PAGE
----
A: Yes, that is correct. But I would occasionally shoot videos on my camera (even before the pandemic) since digitals (cameras) have been doing both for years. The quality has changed, of course. But yes, due to the pandemic, a lot has changed. Videos have become more important than they were before and even multiple camera setups are being used now. Single camera videos are mostly what people like since most of them don’t know what a multiple camera can do and also, it was mostly for documentation purposes. I shoot all my videos on 4k cameras. They provide a crisper and more detailed video with more possibilities in post-production. Technology gets regular upgrades; it is not possible to keep up with it when it comes to dance shoots, unfortunately, because funding is not very good in the performing arts, and therefore you have to keep the costs low. As it is, some think it is a waste to spend on photography and videos here without realizing the fact that this is the only record that will remain of the performance, and hence should be produced in the best possible way.
As for skills — let’s not even talk about it. Digital photography has made it easy for most. Like Avinash Pasricha ji says, photographers don’t think before taking pictures these days. They just shoot whatever they can and go home and select the good ones. I myself have never practiced this style. Regardless of whether I get good results or not, I limit myself to certain pictures even when shooting digital. I don’t want to spend two hours in a performance and then two days selecting which are good and which are not.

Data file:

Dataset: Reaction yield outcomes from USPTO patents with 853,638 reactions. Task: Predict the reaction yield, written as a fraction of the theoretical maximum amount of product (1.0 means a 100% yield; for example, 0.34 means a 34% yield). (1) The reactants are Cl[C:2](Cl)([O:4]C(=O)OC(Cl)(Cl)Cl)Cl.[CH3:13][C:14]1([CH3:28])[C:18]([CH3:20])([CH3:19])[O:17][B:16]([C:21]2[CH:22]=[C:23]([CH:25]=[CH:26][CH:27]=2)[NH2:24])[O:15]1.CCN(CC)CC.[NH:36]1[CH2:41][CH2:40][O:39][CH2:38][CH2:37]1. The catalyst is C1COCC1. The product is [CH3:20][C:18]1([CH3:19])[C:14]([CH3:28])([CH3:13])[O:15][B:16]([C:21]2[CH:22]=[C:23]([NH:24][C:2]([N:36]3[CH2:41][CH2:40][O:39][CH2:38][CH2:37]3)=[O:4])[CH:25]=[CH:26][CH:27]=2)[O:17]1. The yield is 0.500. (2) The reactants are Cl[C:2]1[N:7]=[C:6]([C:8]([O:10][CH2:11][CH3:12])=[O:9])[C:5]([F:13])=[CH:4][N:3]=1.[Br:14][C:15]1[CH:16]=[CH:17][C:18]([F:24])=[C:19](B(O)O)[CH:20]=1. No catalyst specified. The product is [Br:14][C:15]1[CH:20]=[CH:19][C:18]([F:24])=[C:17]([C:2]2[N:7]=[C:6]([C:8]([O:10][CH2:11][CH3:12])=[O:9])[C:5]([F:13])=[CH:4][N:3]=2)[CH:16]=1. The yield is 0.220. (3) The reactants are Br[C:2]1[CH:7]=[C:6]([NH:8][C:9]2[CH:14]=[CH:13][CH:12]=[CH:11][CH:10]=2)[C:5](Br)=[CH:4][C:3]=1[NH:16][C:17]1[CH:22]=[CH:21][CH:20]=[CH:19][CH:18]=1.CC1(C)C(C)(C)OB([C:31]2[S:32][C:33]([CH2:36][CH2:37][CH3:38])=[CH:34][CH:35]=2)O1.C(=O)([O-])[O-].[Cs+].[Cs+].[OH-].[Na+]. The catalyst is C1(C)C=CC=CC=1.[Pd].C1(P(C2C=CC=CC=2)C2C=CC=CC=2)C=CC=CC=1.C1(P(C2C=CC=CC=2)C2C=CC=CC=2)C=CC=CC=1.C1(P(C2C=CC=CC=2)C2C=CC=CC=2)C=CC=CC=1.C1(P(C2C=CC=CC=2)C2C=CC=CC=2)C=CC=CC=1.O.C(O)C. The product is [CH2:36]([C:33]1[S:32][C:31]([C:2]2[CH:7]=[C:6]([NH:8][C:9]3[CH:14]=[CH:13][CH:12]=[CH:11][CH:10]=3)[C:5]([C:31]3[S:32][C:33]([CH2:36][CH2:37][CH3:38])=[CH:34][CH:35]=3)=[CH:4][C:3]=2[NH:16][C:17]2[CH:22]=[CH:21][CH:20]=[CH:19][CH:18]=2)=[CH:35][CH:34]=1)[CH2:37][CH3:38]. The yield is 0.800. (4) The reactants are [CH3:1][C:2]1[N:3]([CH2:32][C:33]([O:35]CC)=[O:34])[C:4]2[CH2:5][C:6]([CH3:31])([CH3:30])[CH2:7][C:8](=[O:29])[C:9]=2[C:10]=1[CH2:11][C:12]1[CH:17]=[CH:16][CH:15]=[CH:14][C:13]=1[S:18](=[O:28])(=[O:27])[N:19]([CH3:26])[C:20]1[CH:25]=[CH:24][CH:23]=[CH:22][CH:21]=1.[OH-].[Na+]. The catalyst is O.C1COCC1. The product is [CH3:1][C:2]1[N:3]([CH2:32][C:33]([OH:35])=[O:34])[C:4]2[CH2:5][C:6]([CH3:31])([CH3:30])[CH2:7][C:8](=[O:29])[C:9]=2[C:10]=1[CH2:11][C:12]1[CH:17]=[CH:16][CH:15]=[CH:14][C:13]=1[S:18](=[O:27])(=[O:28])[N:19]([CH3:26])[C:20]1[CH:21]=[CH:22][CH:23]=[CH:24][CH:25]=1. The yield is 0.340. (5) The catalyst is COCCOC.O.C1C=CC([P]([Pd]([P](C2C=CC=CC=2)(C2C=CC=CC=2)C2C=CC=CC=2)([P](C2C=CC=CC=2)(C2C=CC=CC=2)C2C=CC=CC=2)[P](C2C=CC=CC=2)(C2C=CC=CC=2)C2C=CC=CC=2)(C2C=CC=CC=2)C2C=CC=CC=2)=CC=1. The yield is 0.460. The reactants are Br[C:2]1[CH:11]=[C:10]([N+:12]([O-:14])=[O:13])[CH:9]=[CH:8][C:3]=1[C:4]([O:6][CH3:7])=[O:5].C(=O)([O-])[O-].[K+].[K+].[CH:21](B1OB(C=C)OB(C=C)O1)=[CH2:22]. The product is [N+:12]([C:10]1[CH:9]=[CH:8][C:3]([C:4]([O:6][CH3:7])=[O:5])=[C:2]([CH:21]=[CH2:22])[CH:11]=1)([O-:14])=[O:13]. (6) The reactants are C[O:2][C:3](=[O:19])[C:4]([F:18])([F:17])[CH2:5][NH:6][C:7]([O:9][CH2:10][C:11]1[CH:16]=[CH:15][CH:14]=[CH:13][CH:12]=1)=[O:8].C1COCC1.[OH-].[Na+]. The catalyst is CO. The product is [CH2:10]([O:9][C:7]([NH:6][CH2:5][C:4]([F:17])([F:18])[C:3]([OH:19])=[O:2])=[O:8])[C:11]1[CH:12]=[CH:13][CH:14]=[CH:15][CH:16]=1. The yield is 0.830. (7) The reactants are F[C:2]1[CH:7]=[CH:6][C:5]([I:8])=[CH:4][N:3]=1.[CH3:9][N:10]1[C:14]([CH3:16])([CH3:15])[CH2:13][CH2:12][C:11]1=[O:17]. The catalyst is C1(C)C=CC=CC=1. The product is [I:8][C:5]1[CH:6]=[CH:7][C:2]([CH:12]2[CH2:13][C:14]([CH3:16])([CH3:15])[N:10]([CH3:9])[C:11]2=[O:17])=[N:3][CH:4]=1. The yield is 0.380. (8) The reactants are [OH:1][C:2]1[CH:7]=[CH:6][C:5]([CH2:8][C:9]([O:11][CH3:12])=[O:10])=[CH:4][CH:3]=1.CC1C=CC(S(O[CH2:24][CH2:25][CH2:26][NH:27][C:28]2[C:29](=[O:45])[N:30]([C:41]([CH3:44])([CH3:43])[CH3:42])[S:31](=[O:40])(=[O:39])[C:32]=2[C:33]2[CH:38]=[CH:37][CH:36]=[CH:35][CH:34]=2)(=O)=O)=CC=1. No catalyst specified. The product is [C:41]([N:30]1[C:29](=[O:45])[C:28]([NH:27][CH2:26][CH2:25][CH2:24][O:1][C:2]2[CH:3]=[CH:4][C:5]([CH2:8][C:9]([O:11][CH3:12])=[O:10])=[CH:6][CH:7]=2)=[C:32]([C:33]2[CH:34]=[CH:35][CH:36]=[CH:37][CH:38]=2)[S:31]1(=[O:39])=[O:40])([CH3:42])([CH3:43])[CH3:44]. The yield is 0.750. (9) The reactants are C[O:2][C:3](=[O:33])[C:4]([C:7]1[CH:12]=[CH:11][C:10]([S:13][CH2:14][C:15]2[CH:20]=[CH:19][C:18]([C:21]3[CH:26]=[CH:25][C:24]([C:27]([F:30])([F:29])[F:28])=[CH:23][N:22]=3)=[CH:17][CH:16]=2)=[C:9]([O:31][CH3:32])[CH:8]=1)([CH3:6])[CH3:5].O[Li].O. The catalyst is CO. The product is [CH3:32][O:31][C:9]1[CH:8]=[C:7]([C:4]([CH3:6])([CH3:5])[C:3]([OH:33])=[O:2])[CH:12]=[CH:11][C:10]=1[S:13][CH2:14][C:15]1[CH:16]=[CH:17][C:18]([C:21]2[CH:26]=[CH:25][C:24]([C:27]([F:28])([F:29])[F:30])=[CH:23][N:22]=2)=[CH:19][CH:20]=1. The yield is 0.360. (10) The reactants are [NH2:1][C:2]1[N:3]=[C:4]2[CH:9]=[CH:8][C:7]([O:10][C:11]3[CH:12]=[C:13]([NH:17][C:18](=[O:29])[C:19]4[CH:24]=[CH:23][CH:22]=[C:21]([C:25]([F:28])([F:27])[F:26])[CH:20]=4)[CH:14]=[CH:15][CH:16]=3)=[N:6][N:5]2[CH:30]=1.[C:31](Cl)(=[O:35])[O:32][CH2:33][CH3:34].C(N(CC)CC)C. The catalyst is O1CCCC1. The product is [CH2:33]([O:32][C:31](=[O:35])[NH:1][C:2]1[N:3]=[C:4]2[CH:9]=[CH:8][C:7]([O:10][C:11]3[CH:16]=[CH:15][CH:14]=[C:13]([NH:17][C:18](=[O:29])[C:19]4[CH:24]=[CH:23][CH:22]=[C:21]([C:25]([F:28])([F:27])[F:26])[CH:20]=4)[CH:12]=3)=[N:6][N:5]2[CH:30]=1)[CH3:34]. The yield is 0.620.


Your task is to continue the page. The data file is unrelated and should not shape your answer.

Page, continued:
|Dil-e-Naadaan feat. Kathak dancers Shivani Varma and Vrinda Chadha|
Q: What was the reason for opening your new studio? How did that come about?
A: I have had a studio of my own mostly ever since I started photography. The first one was at my home, the second at my store and now the new one is in Shahpur Jat, Delhi. Having your own studio gives you the freedom to experiment in your free time and also makes it easier to keep whatever equipment you want to have of your own to execute the style of your work. I have ten to twelve different styles of light modifiers and an equal number of lights of different kinds to work with. During the pandemic lockdowns, though, I had closed my store/studio and was working from home. However, once things started to come back to normal, I realized I needed a space of my own since the studios I used to rent to work did not have all the equipment I wanted to work with. My wife and a very dear friend told me to work on it and get my own. You know how it becomes when the husband is sitting at home all the time. I still, however, have my video editing workstation at my little home studio where I also work on music sometimes.
Q: What do you feel as a viewer is the difference between still photographs and videos in dance?